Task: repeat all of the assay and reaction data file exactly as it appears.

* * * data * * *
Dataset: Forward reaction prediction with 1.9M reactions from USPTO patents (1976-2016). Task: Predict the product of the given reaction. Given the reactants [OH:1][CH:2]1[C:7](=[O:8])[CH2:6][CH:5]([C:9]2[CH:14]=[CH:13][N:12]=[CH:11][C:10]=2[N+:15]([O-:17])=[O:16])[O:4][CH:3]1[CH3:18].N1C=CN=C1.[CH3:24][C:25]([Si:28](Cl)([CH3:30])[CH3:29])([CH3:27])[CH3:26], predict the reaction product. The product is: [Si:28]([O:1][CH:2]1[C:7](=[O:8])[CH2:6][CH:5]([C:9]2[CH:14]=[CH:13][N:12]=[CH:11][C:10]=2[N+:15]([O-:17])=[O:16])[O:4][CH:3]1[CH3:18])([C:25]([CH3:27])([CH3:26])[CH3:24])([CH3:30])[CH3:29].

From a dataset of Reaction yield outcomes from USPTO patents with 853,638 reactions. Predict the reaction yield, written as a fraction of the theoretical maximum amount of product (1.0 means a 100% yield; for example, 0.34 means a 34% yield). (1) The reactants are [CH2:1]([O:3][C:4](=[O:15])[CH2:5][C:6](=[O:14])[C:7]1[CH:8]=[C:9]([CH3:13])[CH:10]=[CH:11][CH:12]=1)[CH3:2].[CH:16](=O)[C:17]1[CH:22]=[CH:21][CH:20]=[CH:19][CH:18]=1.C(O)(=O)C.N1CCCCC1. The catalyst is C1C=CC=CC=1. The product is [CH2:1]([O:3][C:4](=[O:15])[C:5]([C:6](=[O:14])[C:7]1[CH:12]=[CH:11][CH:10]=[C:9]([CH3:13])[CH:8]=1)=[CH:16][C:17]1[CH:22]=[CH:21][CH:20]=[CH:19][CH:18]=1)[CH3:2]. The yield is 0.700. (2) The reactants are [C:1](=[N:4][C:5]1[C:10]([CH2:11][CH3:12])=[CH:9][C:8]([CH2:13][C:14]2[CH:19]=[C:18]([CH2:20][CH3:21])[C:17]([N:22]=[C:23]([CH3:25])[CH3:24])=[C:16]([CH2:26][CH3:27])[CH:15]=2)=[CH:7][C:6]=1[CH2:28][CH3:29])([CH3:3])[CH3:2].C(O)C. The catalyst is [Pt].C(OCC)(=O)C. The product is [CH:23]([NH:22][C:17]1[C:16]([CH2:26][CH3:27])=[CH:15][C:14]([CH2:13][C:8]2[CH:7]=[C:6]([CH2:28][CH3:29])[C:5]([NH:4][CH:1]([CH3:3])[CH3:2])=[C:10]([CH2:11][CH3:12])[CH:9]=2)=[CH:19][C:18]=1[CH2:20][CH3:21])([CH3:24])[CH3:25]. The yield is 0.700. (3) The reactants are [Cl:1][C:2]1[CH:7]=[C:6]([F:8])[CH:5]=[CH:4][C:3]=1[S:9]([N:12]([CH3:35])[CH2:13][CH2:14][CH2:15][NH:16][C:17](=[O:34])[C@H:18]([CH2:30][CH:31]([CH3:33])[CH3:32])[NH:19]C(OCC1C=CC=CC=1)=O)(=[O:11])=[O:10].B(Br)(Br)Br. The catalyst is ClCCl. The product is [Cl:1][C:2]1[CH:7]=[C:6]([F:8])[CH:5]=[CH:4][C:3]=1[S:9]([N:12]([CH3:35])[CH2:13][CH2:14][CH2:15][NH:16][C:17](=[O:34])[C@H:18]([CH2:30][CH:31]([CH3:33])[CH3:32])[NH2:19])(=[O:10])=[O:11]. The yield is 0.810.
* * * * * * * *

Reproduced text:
Dataset: Forward reaction prediction with 1.9M reactions from USPTO patents (1976-2016). Task: Predict the product of the given reaction. Given the reactants [OH:1][CH:2]1[C:7](=[O:8])[CH2:6][CH:5]([C:9]2[CH:14]=[CH:13][N:12]=[CH:11][C:10]=2[N+:15]([O-:17])=[O:16])[O:4][CH:3]1[CH3:18].N1C=CN=C1.[CH3:24][C:25]([Si:28](Cl)([CH3:30])[CH3:29])([CH3:27])[CH3:26], predict the reaction product. The product is: [Si:28]([O:1][CH:2]1[C:7](=[O:8])[CH2:6][CH:5]([C:9]2[CH:14]=[CH:13][N:12]=[CH:11][C:10]=2[N+:15]([O-:17])=[O:16])[O:4][CH:3]1[CH3:18])([C:25]([CH3:27])([CH3:26])[CH3:24])([CH3:30])[CH3:29].

From a dataset of Reaction yield outcomes from USPTO patents with 853,638 reactions. Predict the reaction yield, written as a fraction of the theoretical maximum amount of product (1.0 means a 100% yield; for example, 0.34 means a 34% yield). (1) The reactants are [CH2:1]([O:3][C:4](=[O:15])[CH2:5][C:6](=[O:14])[C:7]1[CH:8]=[C:9]([CH3:13])[CH:10]=[CH:11][CH:12]=1)[CH3:2].[CH:16](=O)[C:17]1[CH:22]=[CH:21][CH:20]=[CH:19][CH:18]=1.C(O)(=O)C.N1CCCCC1. The catalyst is C1C=CC=CC=1. The product is [CH2:1]([O:3][C:4](=[O:15])[C:5]([C:6](=[O:14])[C:7]1[CH:12]=[CH:11][CH:10]=[C:9]([CH3:13])[CH:8]=1)=[CH:16][C:17]1[CH:22]=[CH:21][CH:20]=[CH:19][CH:18]=1)[CH3:2]. The yield is 0.700. (2) The reactants are [C:1](=[N:4][C:5]1[C:10]([CH2:11][CH3:12])=[CH:9][C:8]([CH2:13][C:14]2[CH:19]=[C:18]([CH2:20][CH3:21])[C:17]([N:22]=[C:23]([CH3:25])[CH3:24])=[C:16]([CH2:26][CH3:27])[CH:15]=2)=[CH:7][C:6]=1[CH2:28][CH3:29])([CH3:3])[CH3:2].C(O)C. The catalyst is [Pt].C(OCC)(=O)C. The product is [CH:23]([NH:22][C:17]1[C:16]([CH2:26][CH3:27])=[CH:15][C:14]([CH2:13][C:8]2[CH:7]=[C:6]([CH2:28][CH3:29])[C:5]([NH:4][CH:1]([CH3:3])[CH3:2])=[C:10]([CH2:11][CH3:12])[CH:9]=2)=[CH:19][C:18]=1[CH2:20][CH3:21])([CH3:24])[CH3:25]. The yield is 0.700. (3) The reactants are [Cl:1][C:2]1[CH:7]=[C:6]([F:8])[CH:5]=[CH:4][C:3]=1[S:9]([N:12]([CH3:35])[CH2:13][CH2:14][CH2:15][NH:16][C:17](=[O:34])[C@H:18]([CH2:30][CH:31]([CH3:33])[CH3:32])[NH:19]C(OCC1C=CC=CC=1)=O)(=[O:11])=[O:10].B(Br)(Br)Br. The catalyst is ClCCl. The product is [Cl:1][C:2]1[CH:7]=[C:6]([F:8])[CH:5]=[CH:4][C:3]=1[S:9]([N:12]([CH3:35])[CH2:13][CH2:14][CH2:15][NH:16][C:17](=[O:34])[C@H:18]([CH2:30][CH:31]([CH3:33])[CH3:32])[NH2:19])(=[O:10])=[O:11]. The yield is 0.810.